Of course, there is the counter argument that instead of killing the music industry, the Internet has actually set music free. Instead of being at the mercy of one of the four major record labels (Warner Music Group, Sony Music, Universal Music, and EMI[v]), musicians now get to produce their own music, share it online with their fans (inexpensively or free of charge), and leverage social media to build a strong following. This ultimately gives them more creative freedom and stronger leverage to negotiate better deals with the majors. What is more, the ubiquity and low cost of offering music online allowed for the fragmentation of the music market. It is now possible for artists with very peculiar tastes in music to express themselves creatively and yet still find a niche market interested in their offering. This would have never been possible with the large music labels looking only for artists with reasonably wide appeal[vi].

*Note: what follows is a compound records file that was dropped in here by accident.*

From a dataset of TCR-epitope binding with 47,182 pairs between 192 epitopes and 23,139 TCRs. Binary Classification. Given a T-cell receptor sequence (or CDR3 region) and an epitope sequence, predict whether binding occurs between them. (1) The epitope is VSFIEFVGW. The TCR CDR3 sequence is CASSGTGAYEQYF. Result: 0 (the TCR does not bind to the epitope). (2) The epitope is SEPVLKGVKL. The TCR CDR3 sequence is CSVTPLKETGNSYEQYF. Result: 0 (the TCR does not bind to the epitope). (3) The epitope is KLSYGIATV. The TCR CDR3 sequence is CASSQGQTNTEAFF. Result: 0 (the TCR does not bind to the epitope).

By opening up more avenues for artists to reach their audiences and establish a dedicated fan base, sources of revenue other than record sales have become more salient. Examples of these alternative revenue sources include live music ticket sales, merchandise sales, and music licensing for television shows[vii]. While record sales have been facing a steady decline, revenues from concerts and music festivals have in fact been on the rise[viii]. David Laing from the University of Liverpool estimated that live music revenues stood at $25bn in 2010[ix]. A live show experience is virtually immune to piracy and is arguably very hard to replicate via other media[x].
It seems, however, that that is exactly what the new online platform VyRT (https://beta.vyrt.com/) is trying to do. From its “About” page: “VyRT gives Artists the opportunity to sell digital tickets to live events that are broadcast worldwide in an online social theater.” For a pay-per-view fee (around $10), virtual ticket holders gain access to a fully-produced, high quality live stream of their favorite artist’s live show; which they can then enjoy either on their laptop screen in their PJs with a pint of ice cream, or on an internet-enabled home entertainment system during a viewing party with their friends. In addition to the live broadcast, VyRT offers extra perks such as backstage access and artist Q&A. It also adds a social component to the fans’ experience by allowing them to interact with each other and with the artists via live chats and comments.